By Kerry Hallard, chief executive of the National Outsourcing Association
With technology accelerating, the globalisation of the sourcing industry, and the as-a-service economy making it easier for organisations to leverage innovation to become more customer-centric, more dynamic and easier to do business with, there is going to be some levelling of the sourcing landscape. With so many players operating in this globalised market, there has never been a greater need for a global standard that both buyers and providers in sourcing can adopt in their approaches to unlock optimal value from their partnerships.
It is for this reason that the National Outsourcing Association (NOA) has been developing its Global Standards Programme, a suite of accreditation programmes aimed at helping organisations on both the buy and supply side achieve the utmost success with their sourcing, and a crucial part of the NOA’s ongoing campaign to professionalise the sourcing industry.
One such example is our Corporate Accreditation Programme. Participating organisations regard the process as a journey towards sourcing excellence, confirming competency, tackling weaknesses, and assuring customers and stakeholders they’re in the safest hands. We’re seeing a number of large, prominent buyers of sourcing follow in the footsteps of high-profile organisations such as the BBC and sign up for corporate accreditation, particularly those operating in heavily regulated industries, including those in the public sector.
So, what is it all about?
The Corporate Accreditation Programme has been developed to sit above the existing framework outlined in the NOA’s Sourcing Life Cycle Model, with accreditation giving organisations that participate a much better picture of their sourcing maturity, and highlighting strengths and weaknesses in their existing approach. This involves high-level decision-makers from across the organisation contributing their perspectives on different touchpoints in the contract. NOA software is then used to consolidate these views, highlighting prominent trends and issues. Accreditation is conducted by an external NOA auditor, who assesses the organisation’s sourcing capabilities following a day of evidence-gathering onsite.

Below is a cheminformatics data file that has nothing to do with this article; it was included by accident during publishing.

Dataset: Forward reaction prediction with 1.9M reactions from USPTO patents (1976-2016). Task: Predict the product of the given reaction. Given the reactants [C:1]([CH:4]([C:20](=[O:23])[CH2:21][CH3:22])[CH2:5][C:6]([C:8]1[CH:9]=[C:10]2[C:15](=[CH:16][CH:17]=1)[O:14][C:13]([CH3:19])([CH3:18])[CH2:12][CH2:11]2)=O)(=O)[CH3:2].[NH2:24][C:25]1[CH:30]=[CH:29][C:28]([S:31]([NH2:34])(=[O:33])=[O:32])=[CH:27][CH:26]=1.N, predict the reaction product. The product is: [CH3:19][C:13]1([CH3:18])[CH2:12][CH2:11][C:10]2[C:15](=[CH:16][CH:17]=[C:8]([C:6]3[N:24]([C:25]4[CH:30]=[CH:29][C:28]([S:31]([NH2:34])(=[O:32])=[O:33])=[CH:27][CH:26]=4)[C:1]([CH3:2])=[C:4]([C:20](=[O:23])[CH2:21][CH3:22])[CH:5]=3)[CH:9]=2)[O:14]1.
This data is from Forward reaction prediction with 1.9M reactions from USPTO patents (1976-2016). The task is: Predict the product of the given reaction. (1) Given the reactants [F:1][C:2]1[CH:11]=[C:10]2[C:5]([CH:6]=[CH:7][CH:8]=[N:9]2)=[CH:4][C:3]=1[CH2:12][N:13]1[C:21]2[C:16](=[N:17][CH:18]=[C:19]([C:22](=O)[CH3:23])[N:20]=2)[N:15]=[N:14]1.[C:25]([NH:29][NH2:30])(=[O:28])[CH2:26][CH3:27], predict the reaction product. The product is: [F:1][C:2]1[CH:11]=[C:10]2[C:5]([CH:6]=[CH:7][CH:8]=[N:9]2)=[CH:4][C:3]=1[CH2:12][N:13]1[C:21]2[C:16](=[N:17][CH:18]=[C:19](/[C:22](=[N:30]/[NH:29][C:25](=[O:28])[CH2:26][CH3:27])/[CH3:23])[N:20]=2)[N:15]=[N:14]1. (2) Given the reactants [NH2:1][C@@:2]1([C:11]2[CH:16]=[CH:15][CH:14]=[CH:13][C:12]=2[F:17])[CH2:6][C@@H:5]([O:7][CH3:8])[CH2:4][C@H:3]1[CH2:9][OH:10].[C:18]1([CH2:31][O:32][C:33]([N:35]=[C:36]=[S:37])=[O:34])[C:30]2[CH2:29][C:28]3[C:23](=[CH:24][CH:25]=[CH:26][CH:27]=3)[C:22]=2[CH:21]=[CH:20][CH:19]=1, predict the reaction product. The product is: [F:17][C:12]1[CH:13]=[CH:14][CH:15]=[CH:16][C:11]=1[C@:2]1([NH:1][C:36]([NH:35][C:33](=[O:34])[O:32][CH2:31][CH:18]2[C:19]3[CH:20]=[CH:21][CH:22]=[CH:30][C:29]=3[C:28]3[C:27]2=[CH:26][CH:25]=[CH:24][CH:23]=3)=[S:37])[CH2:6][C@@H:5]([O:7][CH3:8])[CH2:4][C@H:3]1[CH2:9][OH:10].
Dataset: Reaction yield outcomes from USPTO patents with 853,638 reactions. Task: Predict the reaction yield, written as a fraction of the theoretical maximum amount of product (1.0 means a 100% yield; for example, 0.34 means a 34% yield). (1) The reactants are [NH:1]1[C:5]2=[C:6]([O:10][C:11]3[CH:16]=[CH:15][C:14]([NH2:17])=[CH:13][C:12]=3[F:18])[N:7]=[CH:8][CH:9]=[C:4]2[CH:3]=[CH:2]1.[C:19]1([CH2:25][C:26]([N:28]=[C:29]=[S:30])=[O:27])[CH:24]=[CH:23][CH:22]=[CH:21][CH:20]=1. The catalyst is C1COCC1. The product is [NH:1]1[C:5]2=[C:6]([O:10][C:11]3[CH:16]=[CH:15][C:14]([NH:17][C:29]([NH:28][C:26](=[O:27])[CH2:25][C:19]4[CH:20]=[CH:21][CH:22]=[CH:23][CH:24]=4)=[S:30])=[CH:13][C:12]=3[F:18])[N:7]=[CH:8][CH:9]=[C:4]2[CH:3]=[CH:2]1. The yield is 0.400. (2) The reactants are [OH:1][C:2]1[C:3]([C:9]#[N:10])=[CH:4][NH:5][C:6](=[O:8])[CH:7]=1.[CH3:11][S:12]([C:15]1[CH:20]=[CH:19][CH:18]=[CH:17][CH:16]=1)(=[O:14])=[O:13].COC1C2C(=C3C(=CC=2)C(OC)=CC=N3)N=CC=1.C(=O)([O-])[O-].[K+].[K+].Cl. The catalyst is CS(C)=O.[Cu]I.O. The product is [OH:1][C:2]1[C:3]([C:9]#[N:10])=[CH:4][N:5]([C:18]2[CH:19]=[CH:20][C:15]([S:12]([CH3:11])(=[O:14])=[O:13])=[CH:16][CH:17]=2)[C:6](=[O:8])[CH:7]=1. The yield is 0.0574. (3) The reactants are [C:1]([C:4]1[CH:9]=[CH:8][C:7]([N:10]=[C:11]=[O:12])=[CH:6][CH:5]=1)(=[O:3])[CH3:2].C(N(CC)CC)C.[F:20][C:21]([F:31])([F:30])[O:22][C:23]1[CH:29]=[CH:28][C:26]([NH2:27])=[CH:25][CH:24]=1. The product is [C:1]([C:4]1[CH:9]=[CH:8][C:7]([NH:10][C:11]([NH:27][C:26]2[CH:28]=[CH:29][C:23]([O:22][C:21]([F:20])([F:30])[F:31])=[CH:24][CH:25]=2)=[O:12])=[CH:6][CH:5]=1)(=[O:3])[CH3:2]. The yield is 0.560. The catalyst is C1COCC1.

The Life Cycle Model is in itself a framework that acts as a global standard for excellent sourcing, having been used, critiqued and refined by more than 200 organisations, ensuring it remains the definitive guide for sourcing best practice globally.
It is also free to access for all NOA members.
The NOA has plenty of experience in accreditation having previously contributed to BSI and ISO guidelines for sourcing, and having been an awarding and accrediting body for a decade.
Thanks to the programme, we’ve identified specific areas for refinement, including simple steps we can take to make quick and meaningful improvements
For those businesses going through the NOA’s Global Standards Programme, analysis of the output will undoubtedly initiate the simplification of processes and help create a more efficient sourcing life cycle model. This will lead to the removal of unnecessary costs from procurement processes and even more efficient sourcing services acquisition and delivery, giving further opportunity to create ongoing value through the contract life cycle.
Jim Hemmington, director of procurement for the BBC, says: “The BBC undertook corporate accreditation to get an external expert analysis of our processes and procedures for the awarding of major outsourced contracts. We chose the NOA as an external accreditor because they are widely recognised as being at the forefront of contract management. Thanks to the programme, we’ve identified specific areas for refinement, including simple steps we can take to make quick and meaningful improvements.”
The BBC has told us that they plan to use the NOA’s outsourcing standards long into the future, to help demonstrate they are keeping pace with emerging best practice and driving as much value as possible through their outsourced provision. So should you.